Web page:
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Endorse voluntary conservation

Certification — whether voluntary or regulated — is playing an ever-larger role in agriculture.

Endorse voluntary conservation

Certification — whether voluntary or regulated — is playing an ever-larger role in agriculture.

People take some level of comfort in knowing an individual, company or farming operation has been certified by a third party as meeting a set of standards or criteria. That’s the idea behind the more well-known certification programs, such as those for commercial pesticide applicators, for instance, and organic farming.

Key Points

Fourteen farmers have been certified as being committed to conservation.

Goal is to have a list of certified conservation farmers in each county.

Landlords looking for a tenant need to know who is certified.

Farms may be certified for following certain standards in crop production, too. The certifications help set those farms apart from the competition in niche farming operations. Now, a program is being developed in three counties in western Iowa that could set tenants who are certified as top-notch conservation producers apart from those who aren’t as strong in demonstrating they will give the best of care to land, water and other natural resources on the farms they rent.

Time is right

“It makes so much sense to certify the best conservation operators, I don’t know why it wasn’t done 10 years ago,” says Tom Buman of Agren in Carroll, Iowa, one of the people guiding the pilot certification effort. “But the timing is right now, too, with high land prices. Conservation is basic to landowners protecting their investment, and tenants who practice conservation are critical to that protection.”

Fourteen conservation-minded farmers, the first group to ever do so, are making their way through the pilot conservation certification program designed for tenants who are committed to conservation. The pilot project in Calhoun, Carroll and Sac counties is being carried out by Agren and funded by a Conservation Innovation Grant from the Natural Resources Conservation Service to Conservation Districts of Iowa.

“Farmers had to apply for the program. We interviewed each of the applicants, and selected the first 14 farmers,” says project coordinator Peggy Buman. “Each farmer has to complete 40 hours of conservation in the classroom, as well as log more time for practical in-field observations on conservation techniques.” She says each participant will also develop a “whole farm” conservation plan on land they farm.

The process calls for continuing education on the part of the conservation tenants, and includes a certification renewal every three years. “We’re looking to certify the best of the best in this program,” says Tom. “The conservation plan they develop will be a robust one.”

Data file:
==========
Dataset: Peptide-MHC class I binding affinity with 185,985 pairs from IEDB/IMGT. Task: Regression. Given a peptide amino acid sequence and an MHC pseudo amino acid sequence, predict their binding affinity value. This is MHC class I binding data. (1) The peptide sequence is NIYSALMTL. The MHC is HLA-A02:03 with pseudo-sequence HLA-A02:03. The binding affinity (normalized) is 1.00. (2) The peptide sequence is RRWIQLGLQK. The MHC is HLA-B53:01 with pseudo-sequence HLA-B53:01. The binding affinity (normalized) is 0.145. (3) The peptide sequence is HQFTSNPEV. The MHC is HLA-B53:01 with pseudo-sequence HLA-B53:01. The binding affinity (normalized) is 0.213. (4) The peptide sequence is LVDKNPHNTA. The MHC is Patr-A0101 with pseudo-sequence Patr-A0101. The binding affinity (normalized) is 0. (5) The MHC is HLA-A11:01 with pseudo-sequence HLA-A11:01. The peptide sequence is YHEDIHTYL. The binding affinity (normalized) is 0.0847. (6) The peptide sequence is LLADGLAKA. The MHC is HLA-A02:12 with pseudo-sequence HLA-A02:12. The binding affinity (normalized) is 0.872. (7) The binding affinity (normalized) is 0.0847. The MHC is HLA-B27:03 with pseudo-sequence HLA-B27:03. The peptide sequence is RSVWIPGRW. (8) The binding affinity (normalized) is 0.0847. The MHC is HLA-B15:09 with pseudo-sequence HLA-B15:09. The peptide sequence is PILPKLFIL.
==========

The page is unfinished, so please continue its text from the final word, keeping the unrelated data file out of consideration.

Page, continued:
Tom likes what he’s seen in the first group of applicants. “I’m really impressed with the quality of farmers, and the conservation commitment and knowledge we’re seeing,” he says, “and we’re all very excited that the group includes young farmers who see the big picture of all of this.”

Iowa State University and Iowa Department of Natural Resources professionals have served as classroom instructors. The intent is to have the first group certified by February, notes Peggy, and a second group certified by late winter.

Promote certified tenants

One long-term goal is to have a list of certified conservation farmers available in each county, just as lists of conservation contractors are available. The certified farmers would be expected to promote conservation in the community and share their conservation knowledge. Their work would be graded, possibly each year, by independent third-party conservationists.

“We don’t have that all worked out yet,” says Peggy, “but we know we want to be sure they walk the walk on conservation. Their certification could be revoked; farmers in the program and others we’ve talked with want it to have some teeth.”

Connecting certified tenants to landowners is very important. “We’ve learned over the years, that if you want more conservation on the ground, you need to get more ground farmed by conservation farmers,” Tom notes. “So we need to do more than certify these conservation tenants; we need to make sure landlords who are looking for a tenant know who the certified conservation tenants are in their area. Just getting these people on a list doesn’t do them or a landlord any good; they need to be able to get together.”

To do that, the conservation community needs to get behind the program. “In the three-county project area, we will send out lists of the certified conservation farmers, and ask landlords who are replacing tenants to consider these strong conservation tenants,” Tom explains. “What’s needed is to have this done statewide and across the country, to get as much land farmed by the strongest conservation farmers — those tenants dedicated to conservation — as we can.”


CONSERVATION CERTIFICATION: Tenants certified for conservation will be experienced users of conservation practices that save soil, improve water quality, and offer habitat to wildlife.

This article published in the January, 2012 edition of WALLACES FARMER.

All rights reserved. Copyright Farm Progress Cos. 2012.

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